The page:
One Soldier’s War in Chechnya by Arkady Babchenko (Translated by Nick Allen) - review by John Sweeney

John Sweeney

Atrocity Uncut

One Soldier’s War in Chechnya


Portobello 405pp £16.99

I hated this book. Not because it’s a poor, badly written load of tosh about something of no significance – it isn’t. It’s a fine book. I hated it because it’s like a smack in the teeth. Arkady Babchenko’s prose is raw and uncut and his subject matter is one of the most terrible wars in the world – and without a doubt the most under-reported.

One Soldier’s War in Chechnya, translated beautifully by Nick Allen, is Babchenko’s autobiographical account of how, as a young law student, he was conscripted for the first war between Russia and Chechnya in 1995. He was beaten up by the older soldiers, starved, then shot at and terrorised by the Chechens. His father’s funeral granted him a reprieve but he fell ill and was rushed to hospital. As a result, he was charged with desertion and thrown into a penal battalion. Finally, when the authorities accepted that there was no evidence against him, he was let free.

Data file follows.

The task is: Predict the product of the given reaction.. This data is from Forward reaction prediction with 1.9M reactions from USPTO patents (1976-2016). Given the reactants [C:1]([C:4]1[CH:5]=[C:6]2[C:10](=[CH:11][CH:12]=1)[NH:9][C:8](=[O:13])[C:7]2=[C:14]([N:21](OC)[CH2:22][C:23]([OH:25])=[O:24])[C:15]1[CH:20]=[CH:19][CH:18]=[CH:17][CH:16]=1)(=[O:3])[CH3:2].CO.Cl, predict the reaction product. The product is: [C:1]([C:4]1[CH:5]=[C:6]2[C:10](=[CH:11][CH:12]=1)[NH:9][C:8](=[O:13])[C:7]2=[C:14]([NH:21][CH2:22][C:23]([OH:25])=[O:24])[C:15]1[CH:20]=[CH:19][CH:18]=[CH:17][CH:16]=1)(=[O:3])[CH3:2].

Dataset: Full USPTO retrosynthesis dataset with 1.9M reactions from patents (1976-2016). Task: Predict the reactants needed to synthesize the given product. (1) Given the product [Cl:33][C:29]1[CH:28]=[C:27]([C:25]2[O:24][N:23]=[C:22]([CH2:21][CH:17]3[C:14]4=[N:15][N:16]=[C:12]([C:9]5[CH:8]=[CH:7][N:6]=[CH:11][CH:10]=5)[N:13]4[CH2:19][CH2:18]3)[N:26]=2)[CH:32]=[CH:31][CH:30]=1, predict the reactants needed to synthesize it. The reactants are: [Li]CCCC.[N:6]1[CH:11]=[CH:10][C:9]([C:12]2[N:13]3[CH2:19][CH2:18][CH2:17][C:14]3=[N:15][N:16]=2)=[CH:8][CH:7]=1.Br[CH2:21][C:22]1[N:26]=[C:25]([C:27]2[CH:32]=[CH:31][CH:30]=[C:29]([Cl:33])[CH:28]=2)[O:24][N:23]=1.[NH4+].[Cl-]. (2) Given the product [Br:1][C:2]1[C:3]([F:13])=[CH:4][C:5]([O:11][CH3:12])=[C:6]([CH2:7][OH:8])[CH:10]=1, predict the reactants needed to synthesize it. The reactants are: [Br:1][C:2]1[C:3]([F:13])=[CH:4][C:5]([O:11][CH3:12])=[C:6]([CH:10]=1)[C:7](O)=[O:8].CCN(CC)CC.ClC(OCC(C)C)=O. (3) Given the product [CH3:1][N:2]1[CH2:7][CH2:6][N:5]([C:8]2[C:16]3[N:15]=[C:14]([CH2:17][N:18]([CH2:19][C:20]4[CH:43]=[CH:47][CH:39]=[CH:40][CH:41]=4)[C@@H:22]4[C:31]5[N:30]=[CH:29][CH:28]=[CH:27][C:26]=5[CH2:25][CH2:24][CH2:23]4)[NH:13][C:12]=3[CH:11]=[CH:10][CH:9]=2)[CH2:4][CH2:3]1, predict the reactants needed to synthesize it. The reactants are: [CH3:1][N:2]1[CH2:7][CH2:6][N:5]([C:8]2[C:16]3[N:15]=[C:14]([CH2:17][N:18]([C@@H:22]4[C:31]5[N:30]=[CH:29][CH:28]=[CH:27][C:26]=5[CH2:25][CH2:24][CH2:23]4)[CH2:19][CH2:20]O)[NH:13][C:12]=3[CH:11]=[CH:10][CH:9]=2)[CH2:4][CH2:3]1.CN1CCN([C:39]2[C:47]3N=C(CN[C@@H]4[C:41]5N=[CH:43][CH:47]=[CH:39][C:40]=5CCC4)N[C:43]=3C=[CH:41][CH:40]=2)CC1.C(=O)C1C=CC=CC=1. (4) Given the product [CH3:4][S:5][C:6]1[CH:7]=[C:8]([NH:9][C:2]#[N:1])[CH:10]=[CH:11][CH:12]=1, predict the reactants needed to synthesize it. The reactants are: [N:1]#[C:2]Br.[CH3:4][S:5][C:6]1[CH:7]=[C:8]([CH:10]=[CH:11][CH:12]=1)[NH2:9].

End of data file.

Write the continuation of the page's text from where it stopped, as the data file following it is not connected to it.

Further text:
Having been to Chechnya twice – on frantically hurried day trips, smuggled in under the Russians’ noses – I have great sympathy for the atrocious suffering of the Chechens. They are mountain people and have kept their ancient, strange language and customs where most others have succumbed to the Russian

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